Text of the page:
Oil pressure sending unit stays out, even with key on

Lubrication System (oil feed pump and scavenger pump, reservoir, filter, and lines)
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Kuda
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Oil pressure sending unit stays out, even with key on

#1

Post by Kuda » Wed Sep 21, 2005 4:44 pm

Here's a weird one: '49 Pan, converted to 12 volt (Cycle Elec gen. w/low voltage regulator), stock style dash. Tried to hook up pressure sending unit in addition to the 60 lb gauge. Install sending unit, wire it from acces. position on switch to terminal on sending unit. Light goes on with key, then goes out when started. Then stays out, even with key on, engine off. Pull unit, no continuity between terminal and body. Huh, must be bad unit. Buy new unit, test, good continuity. Install, light goes on with key, start, light goes out. And stays out. Pull unit, same thing, no longer any continuity between body and terminal. What the heck?!

-Kuda



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Re: Oil pressure sending unit

#2

Post by caschnd1 » Wed Sep 21, 2005 4:55 pm

Just a thought... is your sending unit rated for 6V? Maybe sending 12V through it is burning something out so that it no longer works.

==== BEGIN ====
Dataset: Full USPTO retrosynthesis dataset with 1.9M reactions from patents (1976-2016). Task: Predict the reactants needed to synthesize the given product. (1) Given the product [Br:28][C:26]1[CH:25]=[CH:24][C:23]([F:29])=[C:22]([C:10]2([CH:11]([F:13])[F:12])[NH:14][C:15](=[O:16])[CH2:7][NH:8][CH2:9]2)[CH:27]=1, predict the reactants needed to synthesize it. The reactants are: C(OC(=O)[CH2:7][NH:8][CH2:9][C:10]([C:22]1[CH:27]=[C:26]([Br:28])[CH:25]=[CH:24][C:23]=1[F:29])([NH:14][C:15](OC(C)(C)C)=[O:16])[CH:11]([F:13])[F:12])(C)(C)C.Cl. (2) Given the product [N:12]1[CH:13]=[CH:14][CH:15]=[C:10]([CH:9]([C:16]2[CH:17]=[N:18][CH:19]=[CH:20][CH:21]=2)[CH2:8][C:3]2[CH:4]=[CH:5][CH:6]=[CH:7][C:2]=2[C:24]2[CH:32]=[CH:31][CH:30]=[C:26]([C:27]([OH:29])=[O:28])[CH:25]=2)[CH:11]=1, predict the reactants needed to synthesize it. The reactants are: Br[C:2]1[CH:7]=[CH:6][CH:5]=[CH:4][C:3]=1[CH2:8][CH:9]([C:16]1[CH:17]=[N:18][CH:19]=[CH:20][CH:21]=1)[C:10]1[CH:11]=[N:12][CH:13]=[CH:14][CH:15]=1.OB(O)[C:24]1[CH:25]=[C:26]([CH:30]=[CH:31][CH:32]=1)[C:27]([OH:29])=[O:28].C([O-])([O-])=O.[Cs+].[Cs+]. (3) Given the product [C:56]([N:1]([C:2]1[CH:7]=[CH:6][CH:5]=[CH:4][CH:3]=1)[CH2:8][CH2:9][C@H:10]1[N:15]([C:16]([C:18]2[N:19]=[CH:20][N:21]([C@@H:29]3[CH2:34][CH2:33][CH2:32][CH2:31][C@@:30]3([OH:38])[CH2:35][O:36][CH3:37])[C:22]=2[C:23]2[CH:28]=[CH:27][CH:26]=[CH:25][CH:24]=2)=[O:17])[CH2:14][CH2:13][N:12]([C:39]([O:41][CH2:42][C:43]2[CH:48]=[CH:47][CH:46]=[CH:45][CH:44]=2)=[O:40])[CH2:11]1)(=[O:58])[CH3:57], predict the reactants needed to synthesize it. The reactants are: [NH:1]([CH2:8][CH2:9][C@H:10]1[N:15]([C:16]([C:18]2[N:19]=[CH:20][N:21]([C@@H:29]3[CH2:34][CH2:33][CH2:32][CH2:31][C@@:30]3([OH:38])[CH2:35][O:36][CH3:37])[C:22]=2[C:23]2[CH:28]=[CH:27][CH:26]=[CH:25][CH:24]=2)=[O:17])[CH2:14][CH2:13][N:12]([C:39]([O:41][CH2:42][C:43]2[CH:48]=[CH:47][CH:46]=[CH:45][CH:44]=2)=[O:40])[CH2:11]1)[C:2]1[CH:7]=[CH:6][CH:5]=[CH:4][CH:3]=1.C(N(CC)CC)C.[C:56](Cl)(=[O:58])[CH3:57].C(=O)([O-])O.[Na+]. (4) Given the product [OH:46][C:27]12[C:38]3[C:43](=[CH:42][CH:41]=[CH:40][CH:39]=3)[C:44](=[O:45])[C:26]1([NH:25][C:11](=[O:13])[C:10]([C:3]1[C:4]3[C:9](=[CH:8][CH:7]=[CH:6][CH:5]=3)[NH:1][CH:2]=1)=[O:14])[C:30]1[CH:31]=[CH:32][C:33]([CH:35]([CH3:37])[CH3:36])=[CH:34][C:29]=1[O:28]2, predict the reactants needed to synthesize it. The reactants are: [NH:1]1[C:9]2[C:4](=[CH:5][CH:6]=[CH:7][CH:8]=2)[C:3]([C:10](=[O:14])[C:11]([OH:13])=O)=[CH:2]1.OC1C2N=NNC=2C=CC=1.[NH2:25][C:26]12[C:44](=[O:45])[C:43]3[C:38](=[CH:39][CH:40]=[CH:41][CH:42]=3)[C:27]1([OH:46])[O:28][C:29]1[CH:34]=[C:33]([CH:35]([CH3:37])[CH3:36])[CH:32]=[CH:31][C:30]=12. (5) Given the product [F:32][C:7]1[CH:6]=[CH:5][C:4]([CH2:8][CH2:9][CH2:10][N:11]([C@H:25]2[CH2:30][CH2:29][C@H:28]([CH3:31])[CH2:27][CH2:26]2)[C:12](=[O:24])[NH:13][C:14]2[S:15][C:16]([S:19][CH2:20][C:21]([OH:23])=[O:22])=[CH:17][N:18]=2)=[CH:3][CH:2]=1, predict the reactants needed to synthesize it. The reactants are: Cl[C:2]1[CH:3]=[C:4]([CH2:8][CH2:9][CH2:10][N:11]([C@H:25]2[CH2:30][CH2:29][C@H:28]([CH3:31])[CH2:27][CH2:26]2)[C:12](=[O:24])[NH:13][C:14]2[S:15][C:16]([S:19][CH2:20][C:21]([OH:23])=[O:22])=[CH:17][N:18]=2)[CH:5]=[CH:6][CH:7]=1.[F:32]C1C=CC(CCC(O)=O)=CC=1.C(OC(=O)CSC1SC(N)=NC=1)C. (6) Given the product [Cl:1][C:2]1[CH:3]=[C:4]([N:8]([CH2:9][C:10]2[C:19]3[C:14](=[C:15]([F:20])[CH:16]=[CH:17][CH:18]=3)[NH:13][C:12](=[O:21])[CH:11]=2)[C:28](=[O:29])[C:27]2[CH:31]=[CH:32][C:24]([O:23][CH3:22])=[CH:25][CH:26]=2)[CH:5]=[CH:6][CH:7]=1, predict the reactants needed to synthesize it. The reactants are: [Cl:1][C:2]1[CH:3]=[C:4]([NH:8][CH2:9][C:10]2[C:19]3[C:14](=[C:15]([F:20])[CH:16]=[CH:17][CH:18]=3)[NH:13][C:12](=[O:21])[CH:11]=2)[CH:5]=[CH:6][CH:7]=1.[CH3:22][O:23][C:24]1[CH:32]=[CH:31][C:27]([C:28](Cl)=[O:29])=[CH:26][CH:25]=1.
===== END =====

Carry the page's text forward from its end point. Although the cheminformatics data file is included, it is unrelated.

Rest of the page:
-Craig

fourthgear
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Re: Oil pressure sending unit

#3

Post by fourthgear » Wed Sep 21, 2005 5:20 pm

kuda
I believe ( of course I don't have a wiring schematic in front of me) the bulb for the oil light is not grounded to the dash and there for has two wires from it . One should be in the center of the socket ( 12v power supply and the other is connected to the out side of the socket for ground and that is the one that goes to the sending unit .What it means is when you have no oil pressure you have continuity and you have a closed circuit and the light is lit . When you get pressure it opens the sending units switch and turns the light out. If you are putting 12V to the sending unit you are probably frying it . The filament acts as a resister and only lets a small amount of amperage through it and to ground , meaning the sending units switch. Like I said I don't have a wiring diagram in front of me and this is from my old brain type memory.Fourthgear...

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Re: Oil pressure sending unit

#4

Post by Kuda » Thu Sep 22, 2005 11:21 am

Huh. I'm startin' to guess that the dash ain't egg-sackly original. I strongly suspect you're right about the wiring, didn't think about it that way. Thanks for the tip, I'm off to the store for a two wire socket...

-Kuda

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Re: Oil pressure sending unit

#5

Post by FlatHeadSix » Thu Sep 22, 2005 2:23 pm